3 6-20-5
Country situation - China
The 519 wild bird deaths, including bar-headed geese, great black-headed gulls, brown-headed gulls, ruddy shelducks, and great cormorants, at the Qinghai Lake Nature Reserve in Gangcha County, Qinghai Province were confirmed by the National AI Reference Laboratory (Harbin) to be due to H5N1 avian influenza (AI) strain infection. The government's control measures included compulsory vaccination around the outbreak areas and along migration routes and the nearby regions. More than 3 million doses of vaccine against the H5N1 strain of the avian influenza virus were dispatched to Qinghai Province. Qinghai Province adopted a series of measures, such as sealing off the epidemic area, the use of disinfectants in the affected zones as well as the administration of vaccines. Death of migratory birds was 1st reported in Naisuoma Village in Gangcha County on 4 May 2005. The 0.27 square kilometre island where the dead birds were found is home to more than 100 000 birds, including rare species, such as swans, black-necked cranes, and brown-headed gulls. The Chinese government has temporarily banned visitors from nature reserves.
Another outbreak of HPAI H5N1 was reported on a farm in Tacheng city, Tacheng district, Xinjiang Province on 8 Jun 2005. The index farm had 2177 geese, and 1042 were positive for H5N1, and, as of 8 Jun 2005, 460 had died. More than 13 000 birds were culled in order to contain the new outbreak. Xinjiang authorities have adopted various control measures, including modified stamping out and vaccination.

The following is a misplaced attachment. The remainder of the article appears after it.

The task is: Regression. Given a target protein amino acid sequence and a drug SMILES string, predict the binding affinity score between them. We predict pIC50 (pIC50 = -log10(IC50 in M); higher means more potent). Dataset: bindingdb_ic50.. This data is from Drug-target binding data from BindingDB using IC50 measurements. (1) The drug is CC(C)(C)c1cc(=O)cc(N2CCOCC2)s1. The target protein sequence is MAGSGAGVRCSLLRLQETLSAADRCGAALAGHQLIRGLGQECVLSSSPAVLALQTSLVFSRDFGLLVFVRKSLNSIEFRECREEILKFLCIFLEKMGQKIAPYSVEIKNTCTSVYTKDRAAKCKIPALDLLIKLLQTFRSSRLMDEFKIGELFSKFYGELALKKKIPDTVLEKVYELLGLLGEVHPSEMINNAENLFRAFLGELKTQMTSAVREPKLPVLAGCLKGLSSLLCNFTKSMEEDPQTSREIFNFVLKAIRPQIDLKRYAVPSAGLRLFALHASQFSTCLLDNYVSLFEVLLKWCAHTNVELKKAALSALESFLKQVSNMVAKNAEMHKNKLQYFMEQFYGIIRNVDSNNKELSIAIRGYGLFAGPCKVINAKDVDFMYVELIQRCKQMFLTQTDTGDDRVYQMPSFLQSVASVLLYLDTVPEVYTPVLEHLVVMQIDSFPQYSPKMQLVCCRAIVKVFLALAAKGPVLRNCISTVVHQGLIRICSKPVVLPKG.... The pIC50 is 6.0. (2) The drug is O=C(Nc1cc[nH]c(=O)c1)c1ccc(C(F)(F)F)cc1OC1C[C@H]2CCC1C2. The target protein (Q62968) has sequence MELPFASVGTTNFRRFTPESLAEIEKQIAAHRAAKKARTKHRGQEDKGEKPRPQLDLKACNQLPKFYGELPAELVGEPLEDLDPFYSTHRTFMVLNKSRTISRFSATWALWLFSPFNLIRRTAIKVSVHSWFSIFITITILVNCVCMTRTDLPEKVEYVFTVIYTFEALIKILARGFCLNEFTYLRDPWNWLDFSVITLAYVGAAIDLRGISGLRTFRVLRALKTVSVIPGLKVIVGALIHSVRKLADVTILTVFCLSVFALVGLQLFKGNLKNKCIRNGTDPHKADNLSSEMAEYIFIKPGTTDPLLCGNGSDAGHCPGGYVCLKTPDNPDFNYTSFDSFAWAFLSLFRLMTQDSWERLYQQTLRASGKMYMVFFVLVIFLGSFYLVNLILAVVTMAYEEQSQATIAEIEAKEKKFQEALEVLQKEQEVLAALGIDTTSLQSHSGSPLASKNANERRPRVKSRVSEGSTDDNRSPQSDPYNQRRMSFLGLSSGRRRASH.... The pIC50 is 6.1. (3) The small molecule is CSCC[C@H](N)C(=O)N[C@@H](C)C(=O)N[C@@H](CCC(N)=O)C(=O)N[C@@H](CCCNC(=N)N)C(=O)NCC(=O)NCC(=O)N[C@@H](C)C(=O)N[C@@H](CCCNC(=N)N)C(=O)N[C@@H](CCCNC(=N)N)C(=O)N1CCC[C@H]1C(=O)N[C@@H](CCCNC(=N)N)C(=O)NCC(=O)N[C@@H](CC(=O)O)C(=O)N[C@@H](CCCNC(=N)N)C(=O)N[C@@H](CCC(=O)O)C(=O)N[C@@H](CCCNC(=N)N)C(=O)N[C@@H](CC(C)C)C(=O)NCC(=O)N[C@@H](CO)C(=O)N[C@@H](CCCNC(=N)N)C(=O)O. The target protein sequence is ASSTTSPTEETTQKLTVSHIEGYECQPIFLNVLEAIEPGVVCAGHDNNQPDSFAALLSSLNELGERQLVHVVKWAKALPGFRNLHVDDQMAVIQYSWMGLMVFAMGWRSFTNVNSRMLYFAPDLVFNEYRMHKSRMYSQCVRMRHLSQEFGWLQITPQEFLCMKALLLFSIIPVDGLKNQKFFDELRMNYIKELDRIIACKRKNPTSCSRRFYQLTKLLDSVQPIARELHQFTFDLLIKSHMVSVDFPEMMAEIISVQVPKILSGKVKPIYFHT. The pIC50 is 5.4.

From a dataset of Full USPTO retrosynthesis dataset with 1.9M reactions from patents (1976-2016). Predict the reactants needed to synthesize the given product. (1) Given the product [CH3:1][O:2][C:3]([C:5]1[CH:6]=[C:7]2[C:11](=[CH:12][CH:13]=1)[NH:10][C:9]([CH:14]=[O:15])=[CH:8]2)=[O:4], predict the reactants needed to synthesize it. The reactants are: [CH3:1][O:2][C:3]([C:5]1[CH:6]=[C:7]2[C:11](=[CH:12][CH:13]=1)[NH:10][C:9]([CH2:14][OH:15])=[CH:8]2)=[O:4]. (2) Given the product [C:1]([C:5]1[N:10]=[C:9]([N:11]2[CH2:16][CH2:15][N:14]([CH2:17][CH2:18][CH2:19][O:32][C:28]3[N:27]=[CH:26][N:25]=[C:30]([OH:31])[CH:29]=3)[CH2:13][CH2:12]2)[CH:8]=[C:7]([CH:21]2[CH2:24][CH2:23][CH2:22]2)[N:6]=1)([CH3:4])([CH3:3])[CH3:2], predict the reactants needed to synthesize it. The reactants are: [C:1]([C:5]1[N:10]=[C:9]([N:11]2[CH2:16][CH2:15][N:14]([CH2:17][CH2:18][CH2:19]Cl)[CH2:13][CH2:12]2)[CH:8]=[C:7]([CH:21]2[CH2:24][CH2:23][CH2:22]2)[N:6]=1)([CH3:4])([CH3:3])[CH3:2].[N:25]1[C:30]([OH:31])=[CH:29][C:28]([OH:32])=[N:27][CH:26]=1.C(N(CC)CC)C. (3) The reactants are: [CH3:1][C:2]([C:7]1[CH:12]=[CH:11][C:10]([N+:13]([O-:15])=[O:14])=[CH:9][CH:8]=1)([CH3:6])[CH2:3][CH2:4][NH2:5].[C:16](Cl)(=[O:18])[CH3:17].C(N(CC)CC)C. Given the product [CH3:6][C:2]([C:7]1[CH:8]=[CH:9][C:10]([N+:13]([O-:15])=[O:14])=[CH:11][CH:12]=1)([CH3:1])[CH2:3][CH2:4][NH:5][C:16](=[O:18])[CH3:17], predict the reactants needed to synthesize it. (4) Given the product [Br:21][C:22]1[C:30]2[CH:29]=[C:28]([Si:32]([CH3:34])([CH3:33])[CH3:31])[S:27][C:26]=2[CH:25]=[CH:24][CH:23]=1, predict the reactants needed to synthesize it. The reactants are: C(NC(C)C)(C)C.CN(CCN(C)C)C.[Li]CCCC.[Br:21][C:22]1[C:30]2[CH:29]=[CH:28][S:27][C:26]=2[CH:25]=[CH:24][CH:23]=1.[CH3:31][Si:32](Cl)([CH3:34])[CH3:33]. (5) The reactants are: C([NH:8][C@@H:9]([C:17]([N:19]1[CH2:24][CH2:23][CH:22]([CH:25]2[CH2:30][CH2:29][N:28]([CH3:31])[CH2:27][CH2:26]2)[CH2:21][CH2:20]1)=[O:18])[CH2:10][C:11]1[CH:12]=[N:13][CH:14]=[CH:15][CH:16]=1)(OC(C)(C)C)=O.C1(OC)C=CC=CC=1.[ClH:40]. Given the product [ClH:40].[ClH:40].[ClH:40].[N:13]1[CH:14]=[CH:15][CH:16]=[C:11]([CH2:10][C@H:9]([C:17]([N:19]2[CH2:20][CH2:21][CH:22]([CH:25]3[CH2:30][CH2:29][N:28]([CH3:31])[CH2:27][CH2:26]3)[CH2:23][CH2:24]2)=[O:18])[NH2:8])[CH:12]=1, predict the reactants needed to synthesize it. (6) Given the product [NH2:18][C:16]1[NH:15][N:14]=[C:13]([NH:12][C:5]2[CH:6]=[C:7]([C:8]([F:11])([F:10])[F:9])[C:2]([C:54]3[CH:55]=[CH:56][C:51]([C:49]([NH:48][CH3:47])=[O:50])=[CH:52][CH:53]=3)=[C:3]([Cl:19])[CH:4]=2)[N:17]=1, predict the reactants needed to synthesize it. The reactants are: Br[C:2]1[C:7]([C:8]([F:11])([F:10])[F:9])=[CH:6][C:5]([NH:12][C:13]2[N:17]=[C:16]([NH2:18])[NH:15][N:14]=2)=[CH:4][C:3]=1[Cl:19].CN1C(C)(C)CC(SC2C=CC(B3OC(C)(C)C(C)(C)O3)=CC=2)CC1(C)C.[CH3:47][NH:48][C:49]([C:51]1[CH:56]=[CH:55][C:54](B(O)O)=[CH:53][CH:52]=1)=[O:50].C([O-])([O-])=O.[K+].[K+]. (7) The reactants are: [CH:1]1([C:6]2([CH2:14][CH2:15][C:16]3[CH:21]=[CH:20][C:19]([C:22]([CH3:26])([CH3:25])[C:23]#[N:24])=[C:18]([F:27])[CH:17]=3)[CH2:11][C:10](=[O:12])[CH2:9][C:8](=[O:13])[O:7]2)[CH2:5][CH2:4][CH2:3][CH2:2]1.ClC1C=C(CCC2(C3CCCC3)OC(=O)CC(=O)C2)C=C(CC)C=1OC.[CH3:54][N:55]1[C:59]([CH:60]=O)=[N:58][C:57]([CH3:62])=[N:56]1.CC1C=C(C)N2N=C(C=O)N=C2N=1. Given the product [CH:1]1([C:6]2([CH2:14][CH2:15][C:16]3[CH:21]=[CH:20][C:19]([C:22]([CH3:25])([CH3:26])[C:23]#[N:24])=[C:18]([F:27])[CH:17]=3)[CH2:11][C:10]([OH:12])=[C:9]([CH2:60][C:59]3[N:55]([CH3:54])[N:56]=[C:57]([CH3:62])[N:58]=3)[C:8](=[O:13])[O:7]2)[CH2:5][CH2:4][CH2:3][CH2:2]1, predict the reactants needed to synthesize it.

From Joseph Domenech Chief, Animal Health Service Animal Production & Health Division Food and Agriculture Organisation of the United Nations Rome _____
The concern of the Kazakh authorities is justified, since the spread of H5N1 into Tacheng means a significant leap of the virus into central Asia.
The 31st update of FAO AIDE (Avian Influenza Disease Emergency), from which the 2nd item above was derived, includes the following statement: "Overall numbers of outbreaks have decreased, a pattern sim ilar to that observed last year [2004]. This is a good opportunity for all the affected and at risk countries to review contingency plans and be prepared for possible outbreaks that might occur in the forthcoming cooler months." One cannot but agree. - Mod.AS
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Zhan le Devlesa tai sastimasa